A. E. Jacomb


A Lesson in Terms (1918)

From the April 1918 issue of the Socialist Standard

Distinctions the workers must understand.
Wealth used for the reproduction of wealth is capital, says the orthodox school of political economy. This definition can only arise through failure to understand the fact that only in certain historical conditions and in a certain mode of production, does wealth become capital.

It is the habit of the orthodox school to treat of the present system of society as though it had always existed and always will. Hence wealth and capital are to them synonymous.

It was Karl Marx who laid bare the distinctive features of the present mode of wealth production, and in so doing treated it as having peculiarities that never existed in any phase of society that proceeded it. What Darwin, Spencer, Huxley, Haeckel, and a host of others have done within the domain of biology Marx, Engels, and Morgan have done for sociology. There has been a development from one form of life to another, and there has also been a development from one form of society to another.

The truth of this theory has become firmly established, but one would hardly credit it when listening to certain people who, while registering their approval of the now well-established facts of biology, completely fall to pieces when a similar process of scientific reasoning is applied within the domain of sociology. Thus terms that can only apply to-day are made use of in reference to past societies, whilst terms that should apply only to the past are made to do duty in reference to the present social order. It is through failure to understand this that the great confusion exists about the terms “wealth” and “capital.”

In treating of the capitalist mode of wealth production Marx begins bis investigation in the words:
“The wealth of those societies in which the capitalist mode of production prevails, presents itself as “an immense accumulation of commodities,’ its unit being a single commodity. Our investigation must therefore begin with the analysis of the commodity.”
How different this, from the method of the orthodox school, who failed to observe that the present mode of wealth production possessed characteristics that no other system ever possessed.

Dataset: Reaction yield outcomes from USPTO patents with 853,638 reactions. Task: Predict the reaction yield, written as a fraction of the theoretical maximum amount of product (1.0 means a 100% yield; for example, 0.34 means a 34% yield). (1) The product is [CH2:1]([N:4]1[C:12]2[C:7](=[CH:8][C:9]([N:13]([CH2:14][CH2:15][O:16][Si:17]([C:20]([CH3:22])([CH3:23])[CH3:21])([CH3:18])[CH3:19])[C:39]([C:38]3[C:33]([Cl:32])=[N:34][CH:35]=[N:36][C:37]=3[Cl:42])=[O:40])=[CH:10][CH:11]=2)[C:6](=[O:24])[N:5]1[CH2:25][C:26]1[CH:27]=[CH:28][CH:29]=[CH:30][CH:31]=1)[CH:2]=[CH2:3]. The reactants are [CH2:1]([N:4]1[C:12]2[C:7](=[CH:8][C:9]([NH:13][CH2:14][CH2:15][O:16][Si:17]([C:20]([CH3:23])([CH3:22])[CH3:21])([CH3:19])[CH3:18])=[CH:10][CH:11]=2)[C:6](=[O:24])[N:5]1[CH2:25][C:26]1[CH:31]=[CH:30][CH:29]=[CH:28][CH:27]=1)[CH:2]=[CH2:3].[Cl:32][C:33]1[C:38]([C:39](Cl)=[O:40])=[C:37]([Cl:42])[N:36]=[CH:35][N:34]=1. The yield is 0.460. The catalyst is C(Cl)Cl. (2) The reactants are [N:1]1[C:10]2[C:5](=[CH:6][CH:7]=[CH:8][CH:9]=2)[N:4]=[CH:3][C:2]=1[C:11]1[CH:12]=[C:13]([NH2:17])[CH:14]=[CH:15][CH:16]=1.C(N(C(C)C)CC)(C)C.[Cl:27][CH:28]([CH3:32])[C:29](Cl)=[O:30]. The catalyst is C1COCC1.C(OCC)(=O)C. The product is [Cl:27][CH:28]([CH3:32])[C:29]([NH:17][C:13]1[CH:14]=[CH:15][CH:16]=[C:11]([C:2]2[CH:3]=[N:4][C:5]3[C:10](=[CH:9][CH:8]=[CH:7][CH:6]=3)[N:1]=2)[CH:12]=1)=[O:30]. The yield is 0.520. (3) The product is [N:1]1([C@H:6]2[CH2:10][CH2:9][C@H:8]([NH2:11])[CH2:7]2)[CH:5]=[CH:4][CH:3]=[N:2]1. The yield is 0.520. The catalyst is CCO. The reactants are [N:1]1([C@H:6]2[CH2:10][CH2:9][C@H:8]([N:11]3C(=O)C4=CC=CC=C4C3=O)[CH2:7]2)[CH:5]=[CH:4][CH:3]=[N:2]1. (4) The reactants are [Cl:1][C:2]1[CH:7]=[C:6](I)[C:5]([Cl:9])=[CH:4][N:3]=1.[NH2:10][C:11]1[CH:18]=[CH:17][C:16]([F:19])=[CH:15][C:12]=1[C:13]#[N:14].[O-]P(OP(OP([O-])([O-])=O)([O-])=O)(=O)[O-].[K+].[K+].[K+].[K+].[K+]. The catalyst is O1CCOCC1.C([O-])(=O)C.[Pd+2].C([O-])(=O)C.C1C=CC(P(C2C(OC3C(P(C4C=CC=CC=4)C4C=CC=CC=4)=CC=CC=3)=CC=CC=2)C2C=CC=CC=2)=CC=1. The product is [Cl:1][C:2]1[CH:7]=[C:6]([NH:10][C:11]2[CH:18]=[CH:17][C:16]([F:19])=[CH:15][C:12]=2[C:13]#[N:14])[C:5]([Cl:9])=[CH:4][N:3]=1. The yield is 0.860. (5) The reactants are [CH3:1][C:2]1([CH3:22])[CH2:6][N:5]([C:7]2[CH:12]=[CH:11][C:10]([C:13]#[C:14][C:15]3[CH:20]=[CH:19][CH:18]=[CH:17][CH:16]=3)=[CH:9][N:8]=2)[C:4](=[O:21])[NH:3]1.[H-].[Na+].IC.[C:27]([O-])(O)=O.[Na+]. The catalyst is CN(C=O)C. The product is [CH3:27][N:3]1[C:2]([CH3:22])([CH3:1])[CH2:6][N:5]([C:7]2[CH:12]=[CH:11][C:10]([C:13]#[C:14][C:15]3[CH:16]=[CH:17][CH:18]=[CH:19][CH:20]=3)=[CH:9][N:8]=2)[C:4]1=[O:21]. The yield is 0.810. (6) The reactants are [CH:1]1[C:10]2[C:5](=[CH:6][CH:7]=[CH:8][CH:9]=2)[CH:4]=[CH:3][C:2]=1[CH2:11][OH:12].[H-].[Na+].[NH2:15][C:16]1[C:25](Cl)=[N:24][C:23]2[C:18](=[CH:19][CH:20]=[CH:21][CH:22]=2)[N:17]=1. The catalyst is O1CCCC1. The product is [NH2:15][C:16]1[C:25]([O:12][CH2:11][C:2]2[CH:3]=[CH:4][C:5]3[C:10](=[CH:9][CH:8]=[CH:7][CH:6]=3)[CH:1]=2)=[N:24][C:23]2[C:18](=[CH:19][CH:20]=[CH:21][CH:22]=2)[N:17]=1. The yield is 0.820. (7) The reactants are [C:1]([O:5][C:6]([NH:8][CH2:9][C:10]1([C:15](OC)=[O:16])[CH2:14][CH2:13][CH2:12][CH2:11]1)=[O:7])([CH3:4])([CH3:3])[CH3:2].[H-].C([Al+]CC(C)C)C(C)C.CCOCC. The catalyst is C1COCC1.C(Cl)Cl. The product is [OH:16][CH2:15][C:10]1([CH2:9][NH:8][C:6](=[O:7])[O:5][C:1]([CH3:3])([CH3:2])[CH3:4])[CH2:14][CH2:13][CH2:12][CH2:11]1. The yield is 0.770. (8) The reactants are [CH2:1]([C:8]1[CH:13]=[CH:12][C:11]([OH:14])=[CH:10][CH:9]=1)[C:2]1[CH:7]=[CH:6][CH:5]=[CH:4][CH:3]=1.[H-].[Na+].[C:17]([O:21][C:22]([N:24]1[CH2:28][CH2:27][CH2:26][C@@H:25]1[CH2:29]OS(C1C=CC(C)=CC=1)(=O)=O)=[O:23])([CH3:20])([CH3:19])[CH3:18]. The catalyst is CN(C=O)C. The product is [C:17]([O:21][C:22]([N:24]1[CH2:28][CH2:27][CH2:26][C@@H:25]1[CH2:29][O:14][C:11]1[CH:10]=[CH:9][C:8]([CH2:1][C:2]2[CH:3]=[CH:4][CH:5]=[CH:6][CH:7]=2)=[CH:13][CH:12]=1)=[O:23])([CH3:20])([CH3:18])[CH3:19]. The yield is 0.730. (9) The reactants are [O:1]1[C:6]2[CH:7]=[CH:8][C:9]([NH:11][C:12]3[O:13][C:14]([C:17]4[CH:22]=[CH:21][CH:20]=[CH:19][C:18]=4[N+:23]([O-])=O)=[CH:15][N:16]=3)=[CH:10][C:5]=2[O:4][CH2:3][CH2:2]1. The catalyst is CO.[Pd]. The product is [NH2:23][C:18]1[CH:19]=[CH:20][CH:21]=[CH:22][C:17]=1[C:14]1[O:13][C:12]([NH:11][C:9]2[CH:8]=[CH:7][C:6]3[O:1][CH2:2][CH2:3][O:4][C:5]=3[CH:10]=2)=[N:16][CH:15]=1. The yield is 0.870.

The chief reason for production to-day is the realisation of profit. The capitalists are not in the least concerned about the quality of the goods that are being produced. Their only concern is that, when the goods are placed upon the market and sold, they obtain a profit. This they must have, and in order to get it they care not in the least whether it is derived from the manufacture of bibles or beer, bullets or bread, boots or burglar’ jemmies.

In no form of society previous to capitalism did production for the great markets of the world exist; this is one reason why we must differ from those who imply that wealth and capital mean the same thing, in each and every set of social conditions. They remind us of a certain section, once famous in the world of science, who held that the theory of evolution did not apply to man.

In early tribal society man was in possession of but crude means of production, and his economic position was certainly very precarious. Says Prof. Jenks of the early savage: “The actual savage is usually a miserable, underfed, and undersized creature, naked and shivering, in constant terror of dangers seen and uuseen, with no family ties as we understand them with no certain food supply and no settled abode."

For participation in the chase the savage hunter had only one motive, namely, to use that which he gained by the chase to satisfy his needs—to feed and clothe him. There was no world market for him, no great social production with its organised factory system. It was in such conditions as these that we might say that wealth was used for the re-production of wealth.